In the scary tales of our childhood, the manananggal was a bisected monster with an insatiable craving for human bopis and dinuguan. In the daytime, the manananggal assumed the guise of a woman who lived alone in a hut in the woods. At dusk, she would rub herself with magic oil that caused batwings to grow out of her back, talons to grow out of her fingers, and her upper body to detach from her trunk. Then the upper half would fly around villages in search of fresh human viscera. She was said to be especially fond of fetuses, which she would slurp straight from their mothers’ wombs with her extremely long tongue.
To kill a manananggal (not the title of a third novel from Harper Lee), you had to find the monster’s trunk and sprinkle rock salt in it. This prevented the upper half from returning to its lower body so it was forced to fly around until sunrise, when it would be vaporized by sunlight.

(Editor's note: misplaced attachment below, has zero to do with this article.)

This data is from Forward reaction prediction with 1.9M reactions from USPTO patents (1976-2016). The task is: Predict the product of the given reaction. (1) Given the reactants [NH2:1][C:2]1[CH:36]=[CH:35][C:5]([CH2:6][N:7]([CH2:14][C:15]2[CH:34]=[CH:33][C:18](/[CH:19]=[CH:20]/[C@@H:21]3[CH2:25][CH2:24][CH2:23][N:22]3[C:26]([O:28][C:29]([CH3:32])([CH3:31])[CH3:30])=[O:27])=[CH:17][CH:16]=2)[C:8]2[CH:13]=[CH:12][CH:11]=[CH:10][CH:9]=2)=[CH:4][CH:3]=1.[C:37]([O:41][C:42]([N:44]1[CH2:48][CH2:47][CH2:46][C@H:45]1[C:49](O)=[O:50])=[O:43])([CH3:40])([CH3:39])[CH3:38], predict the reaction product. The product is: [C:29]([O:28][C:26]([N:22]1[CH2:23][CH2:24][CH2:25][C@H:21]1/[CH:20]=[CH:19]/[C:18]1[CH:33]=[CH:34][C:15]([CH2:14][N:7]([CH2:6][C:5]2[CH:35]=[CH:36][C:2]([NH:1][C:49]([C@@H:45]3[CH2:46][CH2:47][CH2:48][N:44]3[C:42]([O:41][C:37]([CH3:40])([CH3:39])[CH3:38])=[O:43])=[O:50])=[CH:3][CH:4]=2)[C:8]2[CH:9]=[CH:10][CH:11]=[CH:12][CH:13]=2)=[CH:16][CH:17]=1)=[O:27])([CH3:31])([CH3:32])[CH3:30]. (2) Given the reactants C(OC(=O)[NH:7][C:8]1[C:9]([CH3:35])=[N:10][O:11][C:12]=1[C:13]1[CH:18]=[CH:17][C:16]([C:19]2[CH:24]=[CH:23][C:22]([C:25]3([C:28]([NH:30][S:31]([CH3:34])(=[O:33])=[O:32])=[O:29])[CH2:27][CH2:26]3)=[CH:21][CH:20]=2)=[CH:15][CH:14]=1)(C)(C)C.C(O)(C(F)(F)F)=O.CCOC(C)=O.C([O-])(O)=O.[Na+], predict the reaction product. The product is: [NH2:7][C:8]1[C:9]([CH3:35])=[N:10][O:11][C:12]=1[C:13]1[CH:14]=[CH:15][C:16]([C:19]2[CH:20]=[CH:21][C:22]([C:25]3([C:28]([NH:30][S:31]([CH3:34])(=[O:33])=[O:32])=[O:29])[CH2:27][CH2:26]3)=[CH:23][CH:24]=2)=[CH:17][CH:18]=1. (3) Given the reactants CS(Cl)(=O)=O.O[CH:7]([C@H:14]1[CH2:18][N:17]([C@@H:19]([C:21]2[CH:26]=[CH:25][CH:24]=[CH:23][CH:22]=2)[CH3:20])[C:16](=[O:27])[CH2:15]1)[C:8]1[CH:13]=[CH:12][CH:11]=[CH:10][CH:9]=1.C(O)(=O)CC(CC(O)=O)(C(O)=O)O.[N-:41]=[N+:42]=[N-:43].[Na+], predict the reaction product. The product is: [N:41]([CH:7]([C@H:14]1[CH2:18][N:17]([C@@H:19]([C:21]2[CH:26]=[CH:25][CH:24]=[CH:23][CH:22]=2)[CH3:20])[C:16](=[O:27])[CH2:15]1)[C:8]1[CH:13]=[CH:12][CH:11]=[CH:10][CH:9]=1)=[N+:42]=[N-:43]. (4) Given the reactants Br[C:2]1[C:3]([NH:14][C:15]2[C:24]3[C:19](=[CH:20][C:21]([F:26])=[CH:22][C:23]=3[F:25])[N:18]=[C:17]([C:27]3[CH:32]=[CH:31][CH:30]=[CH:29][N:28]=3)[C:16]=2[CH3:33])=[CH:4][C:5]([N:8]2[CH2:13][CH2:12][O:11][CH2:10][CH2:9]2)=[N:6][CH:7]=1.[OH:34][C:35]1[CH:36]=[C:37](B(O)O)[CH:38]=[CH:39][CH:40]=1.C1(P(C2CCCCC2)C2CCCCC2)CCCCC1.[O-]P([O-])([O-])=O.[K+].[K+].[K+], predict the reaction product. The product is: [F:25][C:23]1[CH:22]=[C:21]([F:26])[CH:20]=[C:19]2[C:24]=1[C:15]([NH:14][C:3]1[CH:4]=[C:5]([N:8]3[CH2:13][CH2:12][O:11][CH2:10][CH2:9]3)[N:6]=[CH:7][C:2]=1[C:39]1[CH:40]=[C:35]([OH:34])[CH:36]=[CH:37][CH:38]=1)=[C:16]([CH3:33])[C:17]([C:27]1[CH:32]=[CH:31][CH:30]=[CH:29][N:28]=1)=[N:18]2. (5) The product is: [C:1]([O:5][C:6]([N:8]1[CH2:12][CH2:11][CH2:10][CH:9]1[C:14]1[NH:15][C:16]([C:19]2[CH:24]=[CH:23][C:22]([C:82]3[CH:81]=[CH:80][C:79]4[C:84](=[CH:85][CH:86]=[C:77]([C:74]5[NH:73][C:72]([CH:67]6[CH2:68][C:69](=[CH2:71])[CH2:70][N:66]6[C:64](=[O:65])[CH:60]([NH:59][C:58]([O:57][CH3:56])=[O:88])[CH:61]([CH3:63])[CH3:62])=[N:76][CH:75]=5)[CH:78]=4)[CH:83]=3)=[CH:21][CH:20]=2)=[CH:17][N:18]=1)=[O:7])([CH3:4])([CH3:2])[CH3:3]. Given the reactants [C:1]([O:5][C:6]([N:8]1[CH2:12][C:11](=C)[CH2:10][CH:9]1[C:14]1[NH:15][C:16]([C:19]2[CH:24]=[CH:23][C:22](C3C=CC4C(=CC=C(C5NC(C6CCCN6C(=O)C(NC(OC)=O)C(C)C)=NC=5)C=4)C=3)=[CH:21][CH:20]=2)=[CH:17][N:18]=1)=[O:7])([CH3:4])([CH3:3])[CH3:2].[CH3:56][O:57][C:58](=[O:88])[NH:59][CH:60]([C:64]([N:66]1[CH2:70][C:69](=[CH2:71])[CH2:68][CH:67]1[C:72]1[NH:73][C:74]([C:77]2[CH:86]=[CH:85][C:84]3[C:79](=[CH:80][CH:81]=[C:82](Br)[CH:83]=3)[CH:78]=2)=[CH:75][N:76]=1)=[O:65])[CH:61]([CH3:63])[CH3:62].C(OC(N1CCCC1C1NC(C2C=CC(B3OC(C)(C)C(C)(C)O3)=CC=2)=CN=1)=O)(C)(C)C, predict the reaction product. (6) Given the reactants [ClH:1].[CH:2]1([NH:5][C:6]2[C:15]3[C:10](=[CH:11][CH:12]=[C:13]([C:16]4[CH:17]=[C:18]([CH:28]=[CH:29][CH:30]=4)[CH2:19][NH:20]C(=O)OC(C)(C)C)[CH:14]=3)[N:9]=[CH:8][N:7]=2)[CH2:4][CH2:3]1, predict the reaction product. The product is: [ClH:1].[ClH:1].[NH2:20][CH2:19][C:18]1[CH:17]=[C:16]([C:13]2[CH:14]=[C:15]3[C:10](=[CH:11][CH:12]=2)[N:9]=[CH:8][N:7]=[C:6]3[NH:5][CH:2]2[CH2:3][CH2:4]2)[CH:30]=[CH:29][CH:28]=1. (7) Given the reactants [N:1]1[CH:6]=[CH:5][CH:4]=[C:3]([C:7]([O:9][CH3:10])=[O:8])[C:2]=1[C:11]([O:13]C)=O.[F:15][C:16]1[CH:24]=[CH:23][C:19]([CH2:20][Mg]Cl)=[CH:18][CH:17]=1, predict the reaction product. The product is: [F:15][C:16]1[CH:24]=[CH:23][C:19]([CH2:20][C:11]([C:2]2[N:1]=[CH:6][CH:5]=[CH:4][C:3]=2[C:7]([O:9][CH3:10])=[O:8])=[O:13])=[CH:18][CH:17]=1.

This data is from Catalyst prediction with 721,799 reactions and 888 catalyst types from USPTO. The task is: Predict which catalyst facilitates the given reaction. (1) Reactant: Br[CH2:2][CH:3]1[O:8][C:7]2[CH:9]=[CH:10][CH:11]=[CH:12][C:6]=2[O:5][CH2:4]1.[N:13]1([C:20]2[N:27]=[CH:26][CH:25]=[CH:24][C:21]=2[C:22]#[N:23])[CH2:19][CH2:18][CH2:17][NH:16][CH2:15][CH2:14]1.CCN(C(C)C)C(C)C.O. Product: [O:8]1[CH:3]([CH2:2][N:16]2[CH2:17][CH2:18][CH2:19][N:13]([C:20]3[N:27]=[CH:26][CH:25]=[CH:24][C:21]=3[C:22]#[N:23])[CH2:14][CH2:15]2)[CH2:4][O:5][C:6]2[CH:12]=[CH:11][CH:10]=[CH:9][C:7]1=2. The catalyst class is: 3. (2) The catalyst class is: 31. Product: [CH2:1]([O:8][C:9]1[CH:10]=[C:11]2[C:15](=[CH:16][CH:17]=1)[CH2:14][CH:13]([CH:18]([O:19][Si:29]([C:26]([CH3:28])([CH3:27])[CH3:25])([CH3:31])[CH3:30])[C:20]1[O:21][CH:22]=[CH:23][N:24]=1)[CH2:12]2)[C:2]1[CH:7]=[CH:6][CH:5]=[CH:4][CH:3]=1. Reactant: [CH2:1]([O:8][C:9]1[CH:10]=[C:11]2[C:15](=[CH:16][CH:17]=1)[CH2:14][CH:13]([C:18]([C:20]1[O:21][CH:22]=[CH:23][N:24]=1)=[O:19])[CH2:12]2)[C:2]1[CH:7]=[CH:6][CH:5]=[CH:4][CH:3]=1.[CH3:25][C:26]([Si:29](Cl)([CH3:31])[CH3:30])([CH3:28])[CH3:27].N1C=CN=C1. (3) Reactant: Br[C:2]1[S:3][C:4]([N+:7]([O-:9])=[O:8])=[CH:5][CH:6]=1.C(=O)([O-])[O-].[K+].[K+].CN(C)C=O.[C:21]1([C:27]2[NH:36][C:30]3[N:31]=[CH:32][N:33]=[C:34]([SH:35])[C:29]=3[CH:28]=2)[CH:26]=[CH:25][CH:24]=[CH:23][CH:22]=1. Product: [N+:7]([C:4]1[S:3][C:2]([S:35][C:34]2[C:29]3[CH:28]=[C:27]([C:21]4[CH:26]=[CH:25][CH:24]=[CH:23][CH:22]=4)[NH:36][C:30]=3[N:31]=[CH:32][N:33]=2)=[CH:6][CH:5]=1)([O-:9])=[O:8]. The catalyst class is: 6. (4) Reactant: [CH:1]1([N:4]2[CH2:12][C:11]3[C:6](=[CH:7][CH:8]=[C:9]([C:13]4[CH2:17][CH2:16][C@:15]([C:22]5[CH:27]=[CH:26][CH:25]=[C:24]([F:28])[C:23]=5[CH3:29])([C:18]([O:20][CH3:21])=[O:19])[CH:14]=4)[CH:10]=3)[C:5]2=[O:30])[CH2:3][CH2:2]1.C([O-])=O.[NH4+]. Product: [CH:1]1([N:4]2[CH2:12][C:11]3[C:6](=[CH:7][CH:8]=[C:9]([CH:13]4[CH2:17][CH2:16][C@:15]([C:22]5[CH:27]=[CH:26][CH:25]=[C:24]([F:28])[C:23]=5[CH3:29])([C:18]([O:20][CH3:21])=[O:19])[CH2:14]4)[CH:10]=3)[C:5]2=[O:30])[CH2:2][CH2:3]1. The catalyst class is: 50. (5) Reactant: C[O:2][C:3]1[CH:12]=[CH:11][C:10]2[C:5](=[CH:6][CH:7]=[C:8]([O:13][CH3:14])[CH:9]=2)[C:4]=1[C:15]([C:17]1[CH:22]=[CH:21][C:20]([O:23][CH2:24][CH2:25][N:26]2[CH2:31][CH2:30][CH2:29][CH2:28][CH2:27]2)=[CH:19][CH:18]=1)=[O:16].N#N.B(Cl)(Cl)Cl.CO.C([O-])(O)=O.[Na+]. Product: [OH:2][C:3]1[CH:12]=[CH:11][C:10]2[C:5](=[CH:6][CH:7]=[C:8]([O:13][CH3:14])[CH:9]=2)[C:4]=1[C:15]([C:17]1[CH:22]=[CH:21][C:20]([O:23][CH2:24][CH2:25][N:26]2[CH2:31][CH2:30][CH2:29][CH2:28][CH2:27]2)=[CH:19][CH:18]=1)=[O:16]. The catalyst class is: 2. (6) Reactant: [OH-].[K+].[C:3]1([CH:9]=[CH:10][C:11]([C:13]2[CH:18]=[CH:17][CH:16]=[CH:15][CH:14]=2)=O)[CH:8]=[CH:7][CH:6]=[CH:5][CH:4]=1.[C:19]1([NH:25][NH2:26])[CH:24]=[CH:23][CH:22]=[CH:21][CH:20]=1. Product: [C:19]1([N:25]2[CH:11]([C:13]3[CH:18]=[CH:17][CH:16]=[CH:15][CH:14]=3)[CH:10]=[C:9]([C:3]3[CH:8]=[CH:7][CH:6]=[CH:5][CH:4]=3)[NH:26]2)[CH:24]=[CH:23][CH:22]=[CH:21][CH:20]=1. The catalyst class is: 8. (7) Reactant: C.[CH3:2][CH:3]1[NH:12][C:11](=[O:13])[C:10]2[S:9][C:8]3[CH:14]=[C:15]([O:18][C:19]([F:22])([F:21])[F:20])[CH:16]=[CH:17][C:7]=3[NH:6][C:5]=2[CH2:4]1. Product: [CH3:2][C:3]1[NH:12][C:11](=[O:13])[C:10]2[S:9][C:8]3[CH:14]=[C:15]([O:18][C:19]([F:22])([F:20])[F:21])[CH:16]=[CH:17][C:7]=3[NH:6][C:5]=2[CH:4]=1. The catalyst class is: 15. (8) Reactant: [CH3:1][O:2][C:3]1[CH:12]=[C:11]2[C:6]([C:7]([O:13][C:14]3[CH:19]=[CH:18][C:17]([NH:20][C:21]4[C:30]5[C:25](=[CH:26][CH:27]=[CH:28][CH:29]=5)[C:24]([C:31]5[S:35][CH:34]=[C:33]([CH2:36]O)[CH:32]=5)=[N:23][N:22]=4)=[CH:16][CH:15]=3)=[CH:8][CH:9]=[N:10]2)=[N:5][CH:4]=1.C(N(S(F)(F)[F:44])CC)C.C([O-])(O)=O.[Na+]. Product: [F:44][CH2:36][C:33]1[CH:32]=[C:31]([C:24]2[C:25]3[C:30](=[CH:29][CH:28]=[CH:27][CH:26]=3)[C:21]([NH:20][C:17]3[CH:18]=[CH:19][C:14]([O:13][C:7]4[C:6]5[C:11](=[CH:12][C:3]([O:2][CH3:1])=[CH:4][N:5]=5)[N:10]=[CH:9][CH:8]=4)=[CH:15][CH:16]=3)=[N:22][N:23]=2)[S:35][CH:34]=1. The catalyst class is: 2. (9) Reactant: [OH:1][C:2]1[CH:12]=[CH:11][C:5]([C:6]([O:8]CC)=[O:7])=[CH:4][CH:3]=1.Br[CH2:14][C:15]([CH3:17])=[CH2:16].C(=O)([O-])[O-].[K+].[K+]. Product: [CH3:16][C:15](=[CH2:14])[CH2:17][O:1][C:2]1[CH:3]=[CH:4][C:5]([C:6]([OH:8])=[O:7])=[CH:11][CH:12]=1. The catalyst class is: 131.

The manananggal story reveals what Filipinos of the past were really afraid of: single women who lived alone. They were suspected of being grotesque hell-creatures who were out to eat other people’s babies.
What if there were manananggal in our midst, living in the city and hanging out with people? They might look like Manananggurlash by Jason Moss, sculptures in metal, ceramic, resin and other materials. Hey, is that Anna Wintour?
Manananggurlash is currently on view at Secret Fresh Gallery, Ronac Art Center, Ortigas Avenue, Greenhills, San Juan. Telephone +63 2 570 9815. The gallery is open from 10am to 7pm everyday except Monday.